Document Detail

A connectionist model of category learning by individuals with high-functioning autism spectrum disorder.
MedLine Citation:
PMID:  23299250     Owner:  NLM     Status:  Publisher    
Individuals with autism spectrum disorder (ASD) show atypical patterns of learning and generalization. We explored the possible impacts of autism-related neural abnormalities on perceptual category learning using a neural network model of visual cortical processing. When applied to experiments in which children or adults were trained to classify complex two-dimensional images, the model can account for atypical patterns of perceptual generalization. This is only possible, however, when individual differences in learning are taken into account. In particular, analyses performed with a self-organizing map suggested that individuals with high-functioning ASD show two distinct generalization patterns: one that is comparable to typical patterns, and a second in which there is almost no generalization. The model leads to novel predictions about how individuals will generalize when trained with simplified input sets and can explain why some researchers have failed to detect learning or generalization deficits in prior studies of category learning by individuals with autism. On the basis of these simulations, we propose that deficits in basic neural plasticity mechanisms may be sufficient to account for the atypical patterns of perceptual category learning and generalization associated with autism, but they do not account for why only a subset of individuals with autism would show such deficits. If variations in performance across subgroups reflect heterogeneous neural abnormalities, then future behavioral and neuroimaging studies of individuals with ASD will need to account for such disparities.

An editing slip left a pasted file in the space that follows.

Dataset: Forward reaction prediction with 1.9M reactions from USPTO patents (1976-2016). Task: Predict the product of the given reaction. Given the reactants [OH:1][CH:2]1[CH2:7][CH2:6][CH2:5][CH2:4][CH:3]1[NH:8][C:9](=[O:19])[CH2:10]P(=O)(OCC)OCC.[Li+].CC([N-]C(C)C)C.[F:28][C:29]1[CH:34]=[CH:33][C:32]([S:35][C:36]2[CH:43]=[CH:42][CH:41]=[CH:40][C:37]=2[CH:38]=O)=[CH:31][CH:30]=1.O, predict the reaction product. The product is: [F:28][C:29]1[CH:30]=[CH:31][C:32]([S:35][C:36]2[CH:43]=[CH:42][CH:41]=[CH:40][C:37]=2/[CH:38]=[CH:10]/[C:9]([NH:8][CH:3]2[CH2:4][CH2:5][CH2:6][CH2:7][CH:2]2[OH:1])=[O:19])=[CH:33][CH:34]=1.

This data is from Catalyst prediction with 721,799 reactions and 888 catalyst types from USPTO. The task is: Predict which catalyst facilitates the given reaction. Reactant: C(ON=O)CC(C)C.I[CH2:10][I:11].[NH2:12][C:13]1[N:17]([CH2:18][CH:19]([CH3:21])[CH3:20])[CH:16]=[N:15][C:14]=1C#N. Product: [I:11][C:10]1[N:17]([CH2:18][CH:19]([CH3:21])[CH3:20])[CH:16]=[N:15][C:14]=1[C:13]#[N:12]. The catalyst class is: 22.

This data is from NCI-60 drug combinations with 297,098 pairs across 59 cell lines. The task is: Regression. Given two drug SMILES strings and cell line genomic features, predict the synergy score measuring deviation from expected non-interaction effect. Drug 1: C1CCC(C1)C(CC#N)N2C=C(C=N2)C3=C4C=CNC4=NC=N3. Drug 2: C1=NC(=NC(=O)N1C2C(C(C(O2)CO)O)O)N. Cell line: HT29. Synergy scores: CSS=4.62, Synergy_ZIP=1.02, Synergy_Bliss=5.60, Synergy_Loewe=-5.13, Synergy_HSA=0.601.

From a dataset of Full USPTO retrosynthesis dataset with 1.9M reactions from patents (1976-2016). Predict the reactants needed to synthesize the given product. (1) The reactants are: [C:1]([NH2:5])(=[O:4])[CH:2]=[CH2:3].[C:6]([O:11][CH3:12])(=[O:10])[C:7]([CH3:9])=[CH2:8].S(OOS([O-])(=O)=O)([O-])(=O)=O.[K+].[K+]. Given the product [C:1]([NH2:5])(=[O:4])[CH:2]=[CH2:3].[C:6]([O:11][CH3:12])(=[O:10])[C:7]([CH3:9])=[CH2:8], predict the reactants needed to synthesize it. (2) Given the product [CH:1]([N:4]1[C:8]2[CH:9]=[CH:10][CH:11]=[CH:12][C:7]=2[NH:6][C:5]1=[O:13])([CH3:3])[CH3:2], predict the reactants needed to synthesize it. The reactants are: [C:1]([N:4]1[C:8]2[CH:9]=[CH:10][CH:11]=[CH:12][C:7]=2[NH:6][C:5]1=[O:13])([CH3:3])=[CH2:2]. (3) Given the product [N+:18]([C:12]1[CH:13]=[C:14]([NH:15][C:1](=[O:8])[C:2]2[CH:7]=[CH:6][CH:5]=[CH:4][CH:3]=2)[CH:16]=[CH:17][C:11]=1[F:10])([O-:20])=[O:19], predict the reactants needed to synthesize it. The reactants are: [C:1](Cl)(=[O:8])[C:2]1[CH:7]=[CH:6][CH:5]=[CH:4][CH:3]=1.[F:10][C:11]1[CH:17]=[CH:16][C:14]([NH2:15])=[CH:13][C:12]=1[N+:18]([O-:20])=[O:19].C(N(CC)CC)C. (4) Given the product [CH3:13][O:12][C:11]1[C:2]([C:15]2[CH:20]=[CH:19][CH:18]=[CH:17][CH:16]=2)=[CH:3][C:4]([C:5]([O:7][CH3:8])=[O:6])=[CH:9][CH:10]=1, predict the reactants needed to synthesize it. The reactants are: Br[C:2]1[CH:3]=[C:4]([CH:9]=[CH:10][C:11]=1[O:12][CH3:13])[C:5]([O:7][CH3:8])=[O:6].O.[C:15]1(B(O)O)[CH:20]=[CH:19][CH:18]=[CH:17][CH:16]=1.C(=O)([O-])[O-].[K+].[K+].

Alexander Dovgopoly; Eduardo Mercado
Publication Detail:
Type:  JOURNAL ARTICLE     Date:  2013-1-9
Journal Detail:
Title:  Cognitive, affective & behavioral neuroscience     Volume:  -     ISSN:  1531-135X     ISO Abbreviation:  Cogn Affect Behav Neurosci     Publication Date:  2013 Jan 
Date Detail:
Created Date:  2013-1-9     Completed Date:  -     Revised Date:  -    
Medline Journal Info:
Nlm Unique ID:  101083946     Medline TA:  Cogn Affect Behav Neurosci     Country:  -    
Other Details:
Languages:  ENG     Pagination:  -     Citation Subset:  -    
Department of Psychology, University at Buffalo, SUNY, Buffalo, NY, 14260, USA.
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